Apple’s Vision Pro, a face computer that resembles Christian Dior ski goggles and goes on sale next week, is seen as Cupertino’s long shot at dominating the ‘spatial computing’ era—one step at a time. Touted as Apple’s most sophisticated product to date, with high-resolution displays and sensors that track eye movements and hand gestures, the company is taking a rather cautious approach with the Vision Pro. This strategy may not ignite bumper sales or long queues at the stores in the short term, but it could help understand users’ acceptance and behaviour when it comes to a computer they strap to their face.
“Apple has a strong track record of making a success of emerging market opportunities, but spatial computing may be its biggest challenge yet,” Leo Gebbie, Principal Analyst, Connected Devices of CCS Insight tells indianexpress.com. Gebbie agrees that the headset market has been “extremely challenging”, but it remains to be seen if Apple can overcome the challenges that have held back its rivals for years.
Coming in at $3,500 and hitting retail shelves only in the US, to begin with, Apple may have already calculated what the initial demand for the headset would look like since the pre-orders opened on January 19. However, the early sales numbers alone couldn’t be the sole indicator that makes or breaks a product.
In the Vision Pro’s case especially, the numbers don’t matter given how premium the headset has been positioned. Yet, even if early sales numbers did surpass Apple’s internal expectations, that doesn’t make the Vision Pro a guaranteed hit either. This device isn’t a new version of the iPhone that’s already familiar to users, no matter how much or how little the device changes. Users already know what a flagship smartphone experience is, in which month Apple launches a new iPhone, and what makes an iPhone different from an Android smartphone.
However, there is no alternative or substitute for the Apple Vision Pro on the market. This reminds us of the debut of the Vision Pro, drawing parallels to the launch of the original Macintosh, which recently celebrated its 40th anniversary. Like the Vision Pro, the Macintosh wasn’t cheap when it launched, and many questioned what one could do with a personal computer that had a graphical user interface with a mouse. But four decades ago, the Macintosh ushered in a new era of computing, the same way Apple’s headset is expected to do now with what Cupertino calls the spatial computing era.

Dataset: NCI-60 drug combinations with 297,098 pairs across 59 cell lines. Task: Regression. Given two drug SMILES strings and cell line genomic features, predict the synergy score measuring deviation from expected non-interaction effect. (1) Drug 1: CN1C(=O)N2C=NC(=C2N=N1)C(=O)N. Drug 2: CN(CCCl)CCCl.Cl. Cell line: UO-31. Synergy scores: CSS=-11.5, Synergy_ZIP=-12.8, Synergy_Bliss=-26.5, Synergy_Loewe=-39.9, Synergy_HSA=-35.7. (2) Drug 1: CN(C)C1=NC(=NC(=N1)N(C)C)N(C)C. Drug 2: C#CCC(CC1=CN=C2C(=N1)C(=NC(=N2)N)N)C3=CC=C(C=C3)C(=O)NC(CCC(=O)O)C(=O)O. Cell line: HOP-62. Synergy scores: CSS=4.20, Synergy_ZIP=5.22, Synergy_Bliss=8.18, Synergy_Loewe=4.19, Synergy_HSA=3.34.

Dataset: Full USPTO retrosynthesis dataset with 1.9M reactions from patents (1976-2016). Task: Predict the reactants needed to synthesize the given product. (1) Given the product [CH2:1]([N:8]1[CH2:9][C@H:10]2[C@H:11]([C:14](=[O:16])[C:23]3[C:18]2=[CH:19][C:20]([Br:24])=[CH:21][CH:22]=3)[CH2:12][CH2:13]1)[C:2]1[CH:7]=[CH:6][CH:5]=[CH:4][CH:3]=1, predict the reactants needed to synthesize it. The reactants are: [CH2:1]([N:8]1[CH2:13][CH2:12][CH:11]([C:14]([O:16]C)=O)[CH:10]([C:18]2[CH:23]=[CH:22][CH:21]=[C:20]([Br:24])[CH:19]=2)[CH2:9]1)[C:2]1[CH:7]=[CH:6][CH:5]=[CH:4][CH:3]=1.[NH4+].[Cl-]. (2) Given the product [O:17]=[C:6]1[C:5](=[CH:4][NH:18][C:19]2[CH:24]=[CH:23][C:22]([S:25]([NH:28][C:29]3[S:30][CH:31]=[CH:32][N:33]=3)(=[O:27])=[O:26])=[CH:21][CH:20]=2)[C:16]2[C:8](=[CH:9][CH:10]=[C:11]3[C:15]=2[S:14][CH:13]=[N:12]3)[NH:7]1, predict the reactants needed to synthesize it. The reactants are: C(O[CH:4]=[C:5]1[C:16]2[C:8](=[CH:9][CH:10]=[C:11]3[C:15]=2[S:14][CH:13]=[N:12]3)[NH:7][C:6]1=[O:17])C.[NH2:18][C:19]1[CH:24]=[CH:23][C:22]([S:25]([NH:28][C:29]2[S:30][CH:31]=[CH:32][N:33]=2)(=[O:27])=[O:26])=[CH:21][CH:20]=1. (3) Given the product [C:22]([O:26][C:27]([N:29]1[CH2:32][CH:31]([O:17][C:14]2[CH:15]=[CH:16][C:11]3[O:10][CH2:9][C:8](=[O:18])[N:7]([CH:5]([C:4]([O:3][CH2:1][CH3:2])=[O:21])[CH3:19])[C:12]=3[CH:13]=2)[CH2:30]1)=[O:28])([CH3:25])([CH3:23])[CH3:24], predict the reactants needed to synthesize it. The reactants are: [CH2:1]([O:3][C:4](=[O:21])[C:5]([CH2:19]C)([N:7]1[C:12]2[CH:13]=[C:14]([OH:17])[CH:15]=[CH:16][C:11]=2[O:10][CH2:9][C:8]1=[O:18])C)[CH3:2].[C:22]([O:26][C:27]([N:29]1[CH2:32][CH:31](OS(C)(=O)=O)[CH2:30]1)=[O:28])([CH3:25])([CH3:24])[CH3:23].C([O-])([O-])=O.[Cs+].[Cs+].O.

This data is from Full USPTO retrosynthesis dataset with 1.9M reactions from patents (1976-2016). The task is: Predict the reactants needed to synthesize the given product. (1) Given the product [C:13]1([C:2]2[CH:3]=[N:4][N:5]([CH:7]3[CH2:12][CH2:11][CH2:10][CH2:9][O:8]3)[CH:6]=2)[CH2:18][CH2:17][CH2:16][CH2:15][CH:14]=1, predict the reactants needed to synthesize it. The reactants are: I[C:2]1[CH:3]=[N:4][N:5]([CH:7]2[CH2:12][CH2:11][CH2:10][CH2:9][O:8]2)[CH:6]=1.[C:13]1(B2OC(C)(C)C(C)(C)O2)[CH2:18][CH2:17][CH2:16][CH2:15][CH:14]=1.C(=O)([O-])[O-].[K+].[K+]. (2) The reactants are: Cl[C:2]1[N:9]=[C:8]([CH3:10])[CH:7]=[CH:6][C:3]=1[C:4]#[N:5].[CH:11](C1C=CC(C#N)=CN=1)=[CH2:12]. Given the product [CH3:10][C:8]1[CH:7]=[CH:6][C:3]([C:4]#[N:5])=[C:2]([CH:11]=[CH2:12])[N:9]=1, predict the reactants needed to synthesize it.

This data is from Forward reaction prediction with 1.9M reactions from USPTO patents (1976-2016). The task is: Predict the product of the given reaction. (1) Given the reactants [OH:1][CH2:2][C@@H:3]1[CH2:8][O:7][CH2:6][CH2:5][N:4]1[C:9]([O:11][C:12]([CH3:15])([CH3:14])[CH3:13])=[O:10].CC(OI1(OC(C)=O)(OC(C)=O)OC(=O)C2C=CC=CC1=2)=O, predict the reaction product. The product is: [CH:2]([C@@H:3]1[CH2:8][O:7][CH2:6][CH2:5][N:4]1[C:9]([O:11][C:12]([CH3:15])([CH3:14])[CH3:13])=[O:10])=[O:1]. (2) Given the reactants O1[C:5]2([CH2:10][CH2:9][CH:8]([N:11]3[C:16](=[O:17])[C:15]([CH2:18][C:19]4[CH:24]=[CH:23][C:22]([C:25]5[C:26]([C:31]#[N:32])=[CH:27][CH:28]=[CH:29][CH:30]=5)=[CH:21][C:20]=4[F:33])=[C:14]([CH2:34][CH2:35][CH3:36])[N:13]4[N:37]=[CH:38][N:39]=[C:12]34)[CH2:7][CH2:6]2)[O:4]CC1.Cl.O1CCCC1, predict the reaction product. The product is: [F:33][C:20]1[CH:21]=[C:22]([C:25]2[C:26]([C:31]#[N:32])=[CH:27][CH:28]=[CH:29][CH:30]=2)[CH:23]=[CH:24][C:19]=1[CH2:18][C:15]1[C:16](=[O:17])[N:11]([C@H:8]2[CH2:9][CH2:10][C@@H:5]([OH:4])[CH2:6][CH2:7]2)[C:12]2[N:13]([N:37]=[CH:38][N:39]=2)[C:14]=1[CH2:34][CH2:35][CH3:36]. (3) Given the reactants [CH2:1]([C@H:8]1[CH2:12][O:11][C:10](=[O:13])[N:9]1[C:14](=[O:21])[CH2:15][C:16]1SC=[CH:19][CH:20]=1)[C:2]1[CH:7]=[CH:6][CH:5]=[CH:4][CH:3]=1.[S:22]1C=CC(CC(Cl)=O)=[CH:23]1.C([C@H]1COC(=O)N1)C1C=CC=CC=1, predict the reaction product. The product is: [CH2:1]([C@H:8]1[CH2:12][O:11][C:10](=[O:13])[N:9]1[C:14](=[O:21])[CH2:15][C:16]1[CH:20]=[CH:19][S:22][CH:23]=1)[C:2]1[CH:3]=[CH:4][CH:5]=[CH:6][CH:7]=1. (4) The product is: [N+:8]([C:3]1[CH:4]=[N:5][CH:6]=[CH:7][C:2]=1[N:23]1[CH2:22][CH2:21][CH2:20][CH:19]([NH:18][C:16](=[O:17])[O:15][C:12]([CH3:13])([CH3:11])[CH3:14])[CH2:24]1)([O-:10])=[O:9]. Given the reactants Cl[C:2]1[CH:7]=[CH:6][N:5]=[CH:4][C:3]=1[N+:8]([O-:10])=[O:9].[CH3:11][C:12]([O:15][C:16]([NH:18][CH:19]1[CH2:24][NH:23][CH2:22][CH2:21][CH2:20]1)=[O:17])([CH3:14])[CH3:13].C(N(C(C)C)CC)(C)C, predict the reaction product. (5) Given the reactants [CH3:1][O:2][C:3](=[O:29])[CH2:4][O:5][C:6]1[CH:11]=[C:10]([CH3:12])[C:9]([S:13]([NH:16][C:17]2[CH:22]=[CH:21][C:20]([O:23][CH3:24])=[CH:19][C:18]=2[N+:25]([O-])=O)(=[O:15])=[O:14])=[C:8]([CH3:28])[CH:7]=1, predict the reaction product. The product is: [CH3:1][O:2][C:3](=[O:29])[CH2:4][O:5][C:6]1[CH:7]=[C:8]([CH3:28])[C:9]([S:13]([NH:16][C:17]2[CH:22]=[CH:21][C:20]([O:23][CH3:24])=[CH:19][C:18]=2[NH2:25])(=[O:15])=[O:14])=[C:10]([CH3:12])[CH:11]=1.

Apple isn’t going the Meta (formerly Facebook) way to market the Vision Pro, and that’s the first differentiation between this headset and everything else on the market. There is no promise of creating the “Metaverse,” the word that often serves as a computing platform for living in a virtual world, nor does Apple seem to be using terms like “Augmented Reality” (AR), “Virtual Reality” (VR), or “Mixed Reality” (MR). It could be a well-thought-out strategy to steer away from the negative sentiments people might have with VR headsets.
Instead, Apple is emphasising the term “spatial computing” — the way we engage with the digital and physical realms. It may seem fancy, but it is essentially mixed reality by combining virtual and augmented reality. Meta’s high-end Quest Pro, a headset announced in 2022, also brings mixed reality to the center, but both devices are optimised and priced differently — almost like how the industry sees Android and iOS.
For years, the tech industry has been attempting to make face computers a success. Google, Meta, Snap, Magic Leap, and Samsung have all tried their hands at selling various headsets in different shapes and sizes, using different technologies. Last year, Meta’s Quest 3, a $500 headset, did receive favourable reviews, but despite improved performance, immersive new mixed-reality features, and a sleeker and more comfortable design, it wasn’t the device that would pull users into the mixed-reality experiences that had been promised.
Like others, Apple too faces the same set of problems. These headsets are heavy, and the neck starts to hurt after wearing them for a few minutes, and even after a session users complain of disorientation. Their short battery life and the lack of purpose are other flaws that keep them away from average consumers. Frankly, the iPhone moment hasn’t come in the headset territory, and this is what Apple wants to change.
The Vision Pro is built on the same ideas as other headsets, but Apple’s version does seem better with impressive displays and video passthrough capabilities. It comes in a beautiful shell and has a user interface that’s familiar and easy to navigate, using hand-tracking and eye-tracking for control. That being said, the Vision Pro is as heavy as the Quest Pro – and it’s connected by a braided cable to a silver battery pack that offers only two hours of use, meaning finishing a full-length movie (say, on an airplane) won’t be possible. No doubt, the Vision Pro is the most polished mixed-reality headset on the market, and considering it is a first-generation device, Apple’s smart goggles seem to have a head start. But what confuses users is if it is a productivity device that could one day replace the Mac a TV or a gaming console.
“The Vision Pro is a calculated risk from Apple. At launch, Apple will face criticism about the price of the Vision Pro, especially when the best set of uses for the headset is still unclear,” says Gebbie.